(Tr. Vol. 1 at 5-6.)

         {¶ 6} On August 2, 2016, appellee presented the testimony of several witnesses, including police officers and detectives who were involved in the case. On August 3, 2016, appellee produced testimony from a forensic expert, several members of the Bowles family, and a family friend who was in the home on July 17, 2015.

         {¶ 7} On August 4, 2016, prior to continuing with the trial, the court and counsel examined juror number 4, outside the presence of the other jury members, regarding efforts allegedly made by someone associated with appellant to relay a message to juror number 4 through the juror's son-in-law. The transcript of the trial court's examination of juror number 4 reveals that some unidentified person contacted the son-in-law because he wanted someone to "get with" the juror.[1] Juror number 4 told the court, after speaking with his son-in-law, he realized that he might know appellant. According to juror number 4, he and appellant are part of the same "motorcycle set, " meaning they are both members of local motorcycle clubs. (Tr. Vol. 3 at 464.) Juror number 4 told the court that he did not realize he knew appellant at the start of the trial because he knew appellant by the nickname he used in the motorcycle club and therefore did not know appellant's real name. Juror number 4 told the court he had not spoken to any of the other jurors regarding this issue.

         {¶ 8} Following the examination of juror number 4, the court made the following ruling:

THE COURT: * * * I think you probably understand why we have to thank you for answering your jury summons and being fair and attentive up until this point. But based on the attempted messages to you as well as the fact that you even have any kind of connection at all to the defendant, we are going to excuse you from your service.
JUROR NO. 4: Mm-hmm. I have no problem with that.

(Tr. Vol. 3 at 468.)

         {¶ 9} Following this ruling, and before the state called its next witness, the trial court decided, sua sponte, to close the courtroom to the public. The trial court announced its ruling on the record as follows:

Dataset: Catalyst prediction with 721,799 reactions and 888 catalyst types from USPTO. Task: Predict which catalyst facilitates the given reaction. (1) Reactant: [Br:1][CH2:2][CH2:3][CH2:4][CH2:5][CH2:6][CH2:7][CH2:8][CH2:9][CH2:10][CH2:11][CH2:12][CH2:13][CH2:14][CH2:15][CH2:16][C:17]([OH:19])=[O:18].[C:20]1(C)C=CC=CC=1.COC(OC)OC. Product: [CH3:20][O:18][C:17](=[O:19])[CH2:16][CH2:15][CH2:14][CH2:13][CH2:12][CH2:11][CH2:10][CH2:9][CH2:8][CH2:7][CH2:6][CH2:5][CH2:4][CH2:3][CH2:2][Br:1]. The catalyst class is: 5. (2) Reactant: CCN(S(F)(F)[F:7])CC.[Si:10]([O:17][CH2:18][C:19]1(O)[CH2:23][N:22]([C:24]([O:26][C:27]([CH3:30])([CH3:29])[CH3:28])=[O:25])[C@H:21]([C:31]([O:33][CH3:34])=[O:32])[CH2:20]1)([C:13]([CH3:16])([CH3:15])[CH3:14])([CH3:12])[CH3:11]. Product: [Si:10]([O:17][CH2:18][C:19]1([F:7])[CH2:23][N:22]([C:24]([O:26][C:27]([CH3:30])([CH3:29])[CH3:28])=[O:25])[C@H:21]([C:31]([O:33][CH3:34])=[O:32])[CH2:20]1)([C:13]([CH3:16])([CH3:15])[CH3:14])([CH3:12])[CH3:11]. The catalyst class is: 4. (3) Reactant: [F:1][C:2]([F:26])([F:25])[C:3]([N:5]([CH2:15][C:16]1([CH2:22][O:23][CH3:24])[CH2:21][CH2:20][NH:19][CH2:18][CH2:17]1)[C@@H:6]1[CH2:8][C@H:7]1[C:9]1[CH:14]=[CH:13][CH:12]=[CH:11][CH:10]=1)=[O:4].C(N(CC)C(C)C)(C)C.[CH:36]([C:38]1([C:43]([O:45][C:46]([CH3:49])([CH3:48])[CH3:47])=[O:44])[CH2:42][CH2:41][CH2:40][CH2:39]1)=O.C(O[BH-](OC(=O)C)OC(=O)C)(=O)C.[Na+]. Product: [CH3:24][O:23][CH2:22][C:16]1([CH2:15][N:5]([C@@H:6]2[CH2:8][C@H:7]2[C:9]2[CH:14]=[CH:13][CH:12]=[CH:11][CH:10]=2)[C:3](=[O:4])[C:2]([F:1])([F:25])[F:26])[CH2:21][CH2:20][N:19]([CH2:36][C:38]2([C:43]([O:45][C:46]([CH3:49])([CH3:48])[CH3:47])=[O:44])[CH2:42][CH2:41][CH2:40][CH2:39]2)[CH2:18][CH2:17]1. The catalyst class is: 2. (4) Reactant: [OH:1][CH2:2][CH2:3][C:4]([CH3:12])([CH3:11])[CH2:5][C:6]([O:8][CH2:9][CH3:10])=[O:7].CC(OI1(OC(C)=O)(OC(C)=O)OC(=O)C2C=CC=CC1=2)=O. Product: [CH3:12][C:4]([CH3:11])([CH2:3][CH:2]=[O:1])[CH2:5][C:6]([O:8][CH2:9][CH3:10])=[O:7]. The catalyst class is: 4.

At the beginning of the trial, there was an altercation in the hallway between -- I'm not sure who but someone in the Bowles family. After that occurred, the court stated to everyone that was in the courtroom that what -- they had to be careful what they said or did, because their actions could cause them to be asked to leave the courtroom or for them -or for us to have to start this trial over.
It has come the court's attention that someone associated with the defendant -- I don't know who, but someone associated with the defendant did try and contact one of the jurors, which is very concerning, because the goal here is to have a fair trial unimpeded by outside influences. So for those reasons and in this context I am going to shut the courtroom down.
The goal of shutting the courtroom down is -- well, first of all, I'm going to excuse that juror, and I swore in all of the jurors as regular jurors anyway. So one of the alternates, Alternate No. 1, will replace that juror. However, that doesn't completely solve the problem, because I don't know who it was that called the juror who is going to be excused. So for that reason and in order to preserve the integrity of this trial, I am going to shut the courtroom down, so that no one else has an opportunity to see or hear what's going on in this courtroom. Again, it is to make sure we have a fair and impartial trial that is not influenced by any outside sources.

(Tr. Vol. 3 at 470-71.)

         {¶ 10} Neither party objected to the trial court's ruling. The courtroom remained closed to the public for the remainder of the trial including the testimony of the deputy coroner, Timmy Bowles, and Shawn Bowles. Appellant rested his case without calling any witnesses. Prior to sending the case to the jury, the trial court clarified that "we * * * close[d] the courtroom to everyone except the media. * * * [O]nce the jury comes up with a verdict, the concern about contacting jurors is gone. So the courtroom will be open back up to everyone if and when we get a verdict."[2] (Tr. Vol. 4 at 599.)

         {¶ 11} The jury subsequently found appellant guilty of all charges in the indictment. The trial court found appellant guilty of the offense of having weapons while under disability. After merging several counts in the indictment for purposes of conviction and sentence, and ordering appellant to serve several of the ...